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China's wolf warrior trade threats backfire, uniting Asia and West

Nations hit by sanctions and boycotts form alliances, shift supply chains

Chinese President Xi Jinping and Australian Prime Minister Scott Morrison have been at odds since spring, when Australia called for an independent investigation into the original source of the novel coronavirus. (Source photos by AP and Reuters) 

TOKYO -- A belief that as trade increases nations become less disputatious won the day about 20 years ago when the global community was debating whether to allow China into the World Trade Organization.

But the hypothesis, long maintained by liberally minded international relations experts, is being challenged as President Xi Jinping and his government exploit other countries' trade reliance on China, and as they increasingly wield this reliance as a diplomatic cudgel.

More and more Beijing demands that other countries come into alignment with its stances, imposing what amount to trade sanctions on those that fail to toe its line. Typical of China's approach is a pressure campaign against Australia.

In April, Australia called for an independent investigation into the original source of the novel coronavirus. China then restricted beef imports from Australia, citing dumping and quarantine concerns. It also imposed an additional tariff of more than 80% on imports of Australian barley.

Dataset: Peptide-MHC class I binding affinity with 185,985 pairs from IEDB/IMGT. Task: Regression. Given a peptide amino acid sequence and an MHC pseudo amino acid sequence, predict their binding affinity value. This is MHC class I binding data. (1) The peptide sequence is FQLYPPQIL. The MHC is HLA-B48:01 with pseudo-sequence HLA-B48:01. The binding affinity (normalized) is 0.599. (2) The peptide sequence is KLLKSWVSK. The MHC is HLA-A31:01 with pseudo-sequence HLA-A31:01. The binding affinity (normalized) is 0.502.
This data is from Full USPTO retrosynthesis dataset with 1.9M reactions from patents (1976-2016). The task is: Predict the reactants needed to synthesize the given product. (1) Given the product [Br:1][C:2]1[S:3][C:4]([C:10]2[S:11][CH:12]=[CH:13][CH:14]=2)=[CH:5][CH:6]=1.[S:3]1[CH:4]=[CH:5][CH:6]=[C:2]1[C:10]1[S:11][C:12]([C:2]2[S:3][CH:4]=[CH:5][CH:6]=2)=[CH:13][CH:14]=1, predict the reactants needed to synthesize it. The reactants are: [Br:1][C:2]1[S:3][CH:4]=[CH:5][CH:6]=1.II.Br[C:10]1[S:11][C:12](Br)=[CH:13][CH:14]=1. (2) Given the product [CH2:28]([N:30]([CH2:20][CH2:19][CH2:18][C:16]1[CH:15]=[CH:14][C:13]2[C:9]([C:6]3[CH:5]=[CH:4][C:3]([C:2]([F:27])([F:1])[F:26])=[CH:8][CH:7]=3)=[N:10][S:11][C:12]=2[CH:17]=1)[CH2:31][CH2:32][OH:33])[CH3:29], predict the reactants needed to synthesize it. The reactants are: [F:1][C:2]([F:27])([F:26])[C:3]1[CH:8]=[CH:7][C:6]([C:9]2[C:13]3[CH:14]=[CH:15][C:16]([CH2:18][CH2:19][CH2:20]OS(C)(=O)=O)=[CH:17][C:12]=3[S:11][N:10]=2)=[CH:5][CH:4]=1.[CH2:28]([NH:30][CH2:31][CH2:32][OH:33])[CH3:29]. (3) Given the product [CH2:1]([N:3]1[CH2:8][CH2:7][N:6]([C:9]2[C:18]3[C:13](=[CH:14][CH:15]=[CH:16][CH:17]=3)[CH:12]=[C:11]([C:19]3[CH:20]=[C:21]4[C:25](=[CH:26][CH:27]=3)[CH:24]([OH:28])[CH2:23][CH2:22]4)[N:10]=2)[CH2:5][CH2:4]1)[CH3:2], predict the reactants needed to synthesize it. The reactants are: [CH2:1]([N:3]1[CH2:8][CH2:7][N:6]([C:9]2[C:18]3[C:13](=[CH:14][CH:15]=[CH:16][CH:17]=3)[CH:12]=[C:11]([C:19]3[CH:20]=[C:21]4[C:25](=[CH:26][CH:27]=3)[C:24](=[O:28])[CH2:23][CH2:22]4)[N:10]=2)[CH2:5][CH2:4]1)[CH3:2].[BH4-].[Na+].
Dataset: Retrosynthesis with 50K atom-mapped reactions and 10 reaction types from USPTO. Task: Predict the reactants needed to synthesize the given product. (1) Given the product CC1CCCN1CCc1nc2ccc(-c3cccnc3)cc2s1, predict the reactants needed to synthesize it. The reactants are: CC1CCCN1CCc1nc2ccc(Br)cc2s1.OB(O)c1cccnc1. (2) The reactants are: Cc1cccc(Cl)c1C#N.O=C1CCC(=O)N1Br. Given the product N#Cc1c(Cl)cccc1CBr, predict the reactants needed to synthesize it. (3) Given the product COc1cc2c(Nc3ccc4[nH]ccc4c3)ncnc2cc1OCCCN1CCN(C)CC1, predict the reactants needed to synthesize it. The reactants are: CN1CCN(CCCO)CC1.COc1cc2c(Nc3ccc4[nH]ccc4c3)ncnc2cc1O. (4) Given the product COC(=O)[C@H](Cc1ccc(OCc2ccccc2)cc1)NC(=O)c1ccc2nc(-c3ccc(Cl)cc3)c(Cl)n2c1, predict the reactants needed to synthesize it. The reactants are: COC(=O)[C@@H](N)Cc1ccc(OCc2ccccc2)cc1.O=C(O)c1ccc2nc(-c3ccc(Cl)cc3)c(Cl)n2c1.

Early last month, China suspended imports of Australian copper, wine, coal, timber and three other items, according to press reports from the two countries. The punitive measures have dealt a serious blow to Australia, which had been sending more than 30% of its exports to China.

World Trade Organization members rolled the dice about 20 years ago when they agreed to allow communist China to join the body.   © Reuters

Following the outbreak of the coronavirus, China became more aggressive with its words and deeds, treating its adversaries to what has come to be known as "wolf warrior diplomacy."

No surprise, then, that Beijing is also wielding a wolf warrior trade policy against a considerable number of countries. In 2019, China slapped restrictions on imports from Canada, which has detained a top executive of Huawei Technologies, the sprawling telecommunications equipment maker.